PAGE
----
Faster-GT

Faster-GT

Stroke is the leading cause of adult disability in the UK. Despite substantial
improvements in stroke care, effective therapies for longer term impairments
are limited.

Background

Economic and staffing constraints often limit the success
of active therapy and therapists often find it challenging to maintain the patient’s enthusiasm in the longer term.


Evidence suggests that the greatest improvements in stroke sufferers are seen with simple, repetitive, task-specific training. Personalised rehabilitation plans with patient-centred goals and feedback are known to aid the rate and level of rehabilitation.
Technology can be used to supplement and improve conventional therapy by providing opportunities for self-practice. Modern mobile phones have great potential to aid the rehabilitation of stroke patients as they are portable, easily accessible, patient-centred and can offer personalised rehabilitation and monitoring. In addition, studies have found that commercial games can act as an aid to stroke rehabilitation. Currently, there are no stroke-specific games available and the acceptability of games to stroke survivors is variable.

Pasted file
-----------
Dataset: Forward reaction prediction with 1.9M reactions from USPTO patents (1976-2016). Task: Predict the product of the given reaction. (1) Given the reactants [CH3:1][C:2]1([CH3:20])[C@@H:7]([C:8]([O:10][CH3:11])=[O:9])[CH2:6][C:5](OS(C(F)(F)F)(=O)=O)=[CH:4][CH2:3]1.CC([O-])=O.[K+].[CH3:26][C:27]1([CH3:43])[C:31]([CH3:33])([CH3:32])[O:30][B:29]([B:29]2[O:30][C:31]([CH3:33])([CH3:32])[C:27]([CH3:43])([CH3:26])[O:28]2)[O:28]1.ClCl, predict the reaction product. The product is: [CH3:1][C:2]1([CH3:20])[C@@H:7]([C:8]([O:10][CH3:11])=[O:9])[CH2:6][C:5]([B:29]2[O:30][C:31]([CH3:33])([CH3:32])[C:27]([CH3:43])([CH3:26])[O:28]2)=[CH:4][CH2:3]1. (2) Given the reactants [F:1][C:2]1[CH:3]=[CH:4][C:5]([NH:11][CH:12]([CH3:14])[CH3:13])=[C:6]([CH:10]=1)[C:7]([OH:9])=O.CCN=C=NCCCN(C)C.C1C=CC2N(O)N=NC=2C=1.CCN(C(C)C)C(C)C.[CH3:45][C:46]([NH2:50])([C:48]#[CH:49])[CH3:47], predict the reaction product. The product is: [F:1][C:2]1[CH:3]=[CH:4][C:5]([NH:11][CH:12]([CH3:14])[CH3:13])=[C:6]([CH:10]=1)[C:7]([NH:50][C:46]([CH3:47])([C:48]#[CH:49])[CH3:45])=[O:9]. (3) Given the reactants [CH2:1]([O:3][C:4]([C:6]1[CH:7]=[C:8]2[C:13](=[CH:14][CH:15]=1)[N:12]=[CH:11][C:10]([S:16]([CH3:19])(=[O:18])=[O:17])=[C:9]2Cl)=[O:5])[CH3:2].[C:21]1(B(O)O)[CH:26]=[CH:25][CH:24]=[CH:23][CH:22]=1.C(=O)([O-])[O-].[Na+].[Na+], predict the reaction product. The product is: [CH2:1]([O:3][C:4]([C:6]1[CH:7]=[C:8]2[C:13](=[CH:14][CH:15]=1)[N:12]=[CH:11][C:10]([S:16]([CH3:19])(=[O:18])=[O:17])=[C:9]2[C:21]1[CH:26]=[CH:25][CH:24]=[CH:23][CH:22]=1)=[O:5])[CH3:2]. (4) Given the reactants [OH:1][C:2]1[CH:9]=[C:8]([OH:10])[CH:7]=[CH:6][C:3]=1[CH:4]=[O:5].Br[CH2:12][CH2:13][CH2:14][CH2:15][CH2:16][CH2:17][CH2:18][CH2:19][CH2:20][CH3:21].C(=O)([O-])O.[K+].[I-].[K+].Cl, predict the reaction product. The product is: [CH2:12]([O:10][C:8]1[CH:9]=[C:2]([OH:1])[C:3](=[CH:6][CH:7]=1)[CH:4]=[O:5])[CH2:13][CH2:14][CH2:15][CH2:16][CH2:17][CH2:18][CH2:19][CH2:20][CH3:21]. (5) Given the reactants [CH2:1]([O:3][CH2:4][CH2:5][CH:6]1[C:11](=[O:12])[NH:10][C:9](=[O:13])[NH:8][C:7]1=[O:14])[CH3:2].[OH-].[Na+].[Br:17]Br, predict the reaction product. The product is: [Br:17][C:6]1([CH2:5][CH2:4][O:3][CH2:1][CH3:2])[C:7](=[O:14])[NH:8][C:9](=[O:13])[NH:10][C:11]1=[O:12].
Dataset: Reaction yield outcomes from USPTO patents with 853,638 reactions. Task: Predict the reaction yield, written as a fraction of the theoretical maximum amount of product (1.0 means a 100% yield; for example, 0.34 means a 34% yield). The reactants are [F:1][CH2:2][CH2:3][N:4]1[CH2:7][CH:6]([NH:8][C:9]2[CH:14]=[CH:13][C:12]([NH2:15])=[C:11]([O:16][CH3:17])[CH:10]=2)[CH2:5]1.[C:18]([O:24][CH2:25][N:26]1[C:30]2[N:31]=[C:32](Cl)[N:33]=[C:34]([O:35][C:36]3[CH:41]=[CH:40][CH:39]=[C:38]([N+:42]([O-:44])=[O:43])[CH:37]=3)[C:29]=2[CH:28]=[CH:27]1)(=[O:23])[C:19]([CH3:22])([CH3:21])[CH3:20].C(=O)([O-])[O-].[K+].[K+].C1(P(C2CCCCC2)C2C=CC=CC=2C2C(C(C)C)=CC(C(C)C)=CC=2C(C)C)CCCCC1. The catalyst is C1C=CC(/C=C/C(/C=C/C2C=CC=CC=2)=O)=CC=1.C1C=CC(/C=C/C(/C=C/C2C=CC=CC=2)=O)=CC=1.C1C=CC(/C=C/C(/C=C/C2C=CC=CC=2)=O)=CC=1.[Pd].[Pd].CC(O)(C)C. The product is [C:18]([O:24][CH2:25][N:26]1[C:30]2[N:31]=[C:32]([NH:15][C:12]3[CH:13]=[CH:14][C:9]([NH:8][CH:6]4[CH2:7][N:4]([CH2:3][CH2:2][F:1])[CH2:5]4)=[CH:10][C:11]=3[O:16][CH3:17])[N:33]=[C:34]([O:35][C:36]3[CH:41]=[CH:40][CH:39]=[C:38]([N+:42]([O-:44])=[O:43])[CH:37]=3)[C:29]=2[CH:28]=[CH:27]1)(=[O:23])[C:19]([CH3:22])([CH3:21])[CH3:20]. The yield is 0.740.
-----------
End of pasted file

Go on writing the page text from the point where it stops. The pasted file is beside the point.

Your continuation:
Activity


Faster-GT will form a new partnership between the NHS, the University of Strathclyde and the University of Glasgow to investigate and understand how mobile games can be used to enhance care and support stroke rehabilitation, including physical movement and stability, as well as cognitive and visual abilities.

The key features of the project include the development of a suite of game applications designed for the rehabilitation of key physical and cognitive domains affected by a stroke; personalised features, which will be informed by a healthcare professional and designed to allow the stroke survivor to work towards personal goals; and performance metrics for analysis by healthcare professionals to support monitoring and allow modification of rehabilitation strategies based on user progress.


This project is within the laboratory stage of our innovation model and is currently in the initial stages of a DHI conceptual study with the University of Glasgow and the University of Strathclyde.

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